MADISON, Wis. (AP) — President Barack Obama is making a rare appearance on the campaign trail just one week before Election Day in an effort to help a Democratic challenger oust Wisconsin Gov. Scott Walker from office.
Walker is a top target of Democrats in the midterm elections after he angered organized labor by enacting a measure in 2011 that reduced the power of public sector unions in the state. Obama was scheduled to campaign Tuesday evening with Democrat Mary Burke, a former Trek Bicycles executive and state commerce secretary, who is running close against Walker, a potential 2016 presidential candidate.
Polls show the race is deadlocked with very few voters undecided, which makes it even more important for Walker and Burke to get their backers to the polls. Wisconsin hasn't voted for a Republican for president since Ronald Reagan in 1984, but Walker won in both 2010 and in a recall election in 2012. Just five months after that June 2012 recall win for Walker, Wisconsin handed Obama a 7-point re-election victory.
Obama will appear at a high school in Milwaukee, the state's largest city and a Democratic stronghold. Burke must win big there and in similarly liberal Madison to counter Walker's support among Republicans in the conservative Milwaukee suburbs and in rural areas.
Walker, during a campaign stop near Madison on Monday morning, said Obama's visit and one by former President Bill Clinton last week, also in Milwaukee, shows that Burke is all about turning more Democrats out to vote, not attracting any of the few undecided voters that remain. First lady Michelle Obama also campaigned for Burke recently in both Madison and Milwaukee.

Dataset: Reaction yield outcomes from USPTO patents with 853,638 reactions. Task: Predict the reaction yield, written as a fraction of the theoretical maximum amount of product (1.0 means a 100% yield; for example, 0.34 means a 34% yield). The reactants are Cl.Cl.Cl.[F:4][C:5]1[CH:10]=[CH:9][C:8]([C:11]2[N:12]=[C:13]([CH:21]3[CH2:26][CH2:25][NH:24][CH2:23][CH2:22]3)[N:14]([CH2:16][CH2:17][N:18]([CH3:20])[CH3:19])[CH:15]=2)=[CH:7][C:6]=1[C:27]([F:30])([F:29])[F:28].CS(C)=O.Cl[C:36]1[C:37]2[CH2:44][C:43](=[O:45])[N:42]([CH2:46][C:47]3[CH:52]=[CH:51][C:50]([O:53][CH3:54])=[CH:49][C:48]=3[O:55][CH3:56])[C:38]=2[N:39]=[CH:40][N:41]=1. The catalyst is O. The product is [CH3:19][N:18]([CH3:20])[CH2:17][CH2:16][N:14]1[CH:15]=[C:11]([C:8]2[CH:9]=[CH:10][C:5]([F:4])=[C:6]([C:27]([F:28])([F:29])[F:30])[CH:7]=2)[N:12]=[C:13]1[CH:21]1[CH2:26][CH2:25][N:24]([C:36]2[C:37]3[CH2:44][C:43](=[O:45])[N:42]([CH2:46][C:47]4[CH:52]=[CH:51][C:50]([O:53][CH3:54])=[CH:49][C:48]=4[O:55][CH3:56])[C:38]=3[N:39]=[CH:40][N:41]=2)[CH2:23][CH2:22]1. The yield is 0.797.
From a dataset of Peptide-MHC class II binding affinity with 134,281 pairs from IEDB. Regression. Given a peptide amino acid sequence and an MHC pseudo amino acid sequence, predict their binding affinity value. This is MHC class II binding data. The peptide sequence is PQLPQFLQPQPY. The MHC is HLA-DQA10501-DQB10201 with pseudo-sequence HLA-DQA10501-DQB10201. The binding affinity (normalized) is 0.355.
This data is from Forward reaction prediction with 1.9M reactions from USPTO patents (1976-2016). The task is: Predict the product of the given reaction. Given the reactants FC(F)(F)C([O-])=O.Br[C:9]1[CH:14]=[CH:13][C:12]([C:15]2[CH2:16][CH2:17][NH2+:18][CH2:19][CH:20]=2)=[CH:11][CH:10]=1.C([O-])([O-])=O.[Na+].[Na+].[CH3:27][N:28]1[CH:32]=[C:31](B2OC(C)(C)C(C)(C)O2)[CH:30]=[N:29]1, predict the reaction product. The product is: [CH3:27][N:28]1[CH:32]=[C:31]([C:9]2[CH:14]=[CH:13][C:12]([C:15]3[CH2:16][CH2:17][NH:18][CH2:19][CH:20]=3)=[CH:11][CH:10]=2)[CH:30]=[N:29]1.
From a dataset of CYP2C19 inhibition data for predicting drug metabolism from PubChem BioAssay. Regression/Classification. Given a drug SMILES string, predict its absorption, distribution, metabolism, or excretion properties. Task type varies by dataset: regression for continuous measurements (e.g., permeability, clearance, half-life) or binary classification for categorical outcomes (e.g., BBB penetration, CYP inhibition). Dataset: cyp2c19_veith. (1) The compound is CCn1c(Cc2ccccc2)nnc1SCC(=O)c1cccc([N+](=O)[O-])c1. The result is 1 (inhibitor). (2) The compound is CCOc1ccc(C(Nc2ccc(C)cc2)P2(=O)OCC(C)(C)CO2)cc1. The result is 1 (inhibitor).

"They're trying to drive up turnout figuring they're not having much impact of convincing any more persuadable independent voters and it's more about turnout," Walker said. Walker, who launched a bus tour Saturday for the final 10 days of the race, said he was trying to compete for undecided voters all across the state.
New Jersey Gov. Chris Christie, the head of the Republican Governors Association and a potential GOP rival to Walker for president, was scheduled to be in Wisconsin with Walker on Friday.
There aren't many undecided voters to find. The most recent Marquette University Law School poll, released on Oct. 15, had Walker and Burke knotted up with 47 percent each and just 3 percent of voters undecided.
While Obama's numbers have dipped much lower in other states, he still remains relatively popular in Wisconsin — particularly in Milwaukee. He won that city with 79 percent of the vote in 2012. The Marquette poll two weeks ago showed Obama with a 51 percent favorability rating statewide.
But Walker said Obama and Clinton's visits, taken together with statements by national union leaders saying defeating him was a top priority, shows that Burke is the candidate of "Washington-based special interests."
"They don't like the fact that we took the power out of their hands, the Washington-based special interests, in the last few years, and put it firmly in the hands of Wisconsin taxpayers," Walker said.
His signature policy achievement was passing a law in 2011 that effectively ended collective bargaining for most public workers, and also did away with automatic union dues deductions. Anger over that law motivated the recall and Walker's victory further raised his national profile for a potential presidential run.
Burke, reacting to Walker's comments later Monday, rejected his characterization and said that Walker's campaign has benefited from millions in donations from "deep pocketed" special interests, many of them from outside the state.
Separate filings show that Las Vegas casino mogul Sheldon Adelson gave the Wisconsin Republican Party $650,000 on Thursday and the same day the party gave Walker more than $450,000.
Burke has donated $5 million to her own campaign, a third of the $15 million she's raised in the effort to knock off Walker.
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